Super fund performance tests
The big super funds are the dominant players in local markets, with assets under management that dwarf advice businesses. So the rules that affect them are going to have an impact on the way our markets operate, as well as being an important comparison point for investors.
Funds are now subject to the “Your Future, Your Super performance test”, where funds’ returns are compared to the benchmark returns of indices (the exact compositions of the benchmarks are varied to match the funds’ investment strategies). If the super fund underperforms over eight years it needs to inform its members that they’re in an underperforming fund and could be better off elsewhere. Although early results show that most members don’t switch if that happens, it’s very embarrassing, and of the thirteen funds that failed in the first year of the test, four had merged with other funds by the second year.
The Connexus Institute has done some modelling of what it would take for a fund with some skill (or cost advantage) to be reasonably sure of passing the performance tests and has found that the tracking error from their composite benchmark needs to be kept down around 1%. The funds currently seem to be running at 2-2.5%. Interestingly, the modelling shows that even if the fund has some outperformance “in hand” the fund’s tracking error should converge to the lower limit over the long term. This is because performance is assessed on a rolling eight year basis, so even though now last year’s good performance might give the fund a buffer to take more risk this year, in seven years the good year will have rolled out of the sample but the current year will still be in.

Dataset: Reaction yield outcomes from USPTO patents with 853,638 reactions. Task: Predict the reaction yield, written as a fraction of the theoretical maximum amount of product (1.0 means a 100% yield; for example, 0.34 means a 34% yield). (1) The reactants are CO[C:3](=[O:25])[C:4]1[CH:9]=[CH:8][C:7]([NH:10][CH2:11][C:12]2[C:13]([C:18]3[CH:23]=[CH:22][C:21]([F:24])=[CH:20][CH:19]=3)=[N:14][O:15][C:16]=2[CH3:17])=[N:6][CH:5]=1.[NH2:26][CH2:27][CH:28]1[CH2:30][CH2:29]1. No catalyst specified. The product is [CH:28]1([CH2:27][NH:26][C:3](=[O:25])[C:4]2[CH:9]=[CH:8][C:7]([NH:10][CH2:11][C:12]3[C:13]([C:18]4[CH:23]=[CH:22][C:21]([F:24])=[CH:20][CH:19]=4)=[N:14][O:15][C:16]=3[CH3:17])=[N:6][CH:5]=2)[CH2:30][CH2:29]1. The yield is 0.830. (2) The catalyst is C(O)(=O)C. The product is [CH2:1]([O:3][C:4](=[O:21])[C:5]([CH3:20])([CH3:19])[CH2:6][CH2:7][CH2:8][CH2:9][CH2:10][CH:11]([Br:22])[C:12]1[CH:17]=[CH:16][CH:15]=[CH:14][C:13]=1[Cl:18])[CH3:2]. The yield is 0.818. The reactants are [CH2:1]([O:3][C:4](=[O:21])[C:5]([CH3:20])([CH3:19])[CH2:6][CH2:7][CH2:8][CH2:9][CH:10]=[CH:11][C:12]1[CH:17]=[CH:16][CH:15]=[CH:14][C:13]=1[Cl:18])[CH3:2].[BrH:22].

It also means that funds that have a bad year or two are incentivised to dial down the tracking error a lot to reduce the risk that they fail the test in future. There’s some evidence that funds are already doing this.
All this suggests that the big players in the market are going to be a lot more index like, and that insto flows to active managers could reasonably be halved in future. Although the paper doesn’t say this, it’s logical to assume that there will be a lot of funds introducing hidden risk into their portfolios. For example, they would be attracted to a bond manager that’s close enough to the benchmark to be classified as a mainstream fund, but has a small allocation to risker high yield and emerging market debt to boost returns a little.
The other thing that the performance test doesn’t address is what the proper strategic asset allocation is in the first place. Industry funds have famously more aggressive allocations than investors choose for themselves or advice groups would use.
You can read the full paper at YFYS-Sustainable-tracking-error-re-visited-20221012-final.pdf (theconexusinstitute.org.au).
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This document is based on information available at the time of publishing, information which we believe is correct and any opinions, conclusions or forecasts are reasonably held or made as at the time of its compilation, but no warranty is made as to its accuracy, reliability or completeness. To the extent permitted by law, neither Aequitas nor any of its affiliates accept liability to any person for loss or damage arising from the use of the information herein.
Please note that past performance is not a reliable indicator of future performance.
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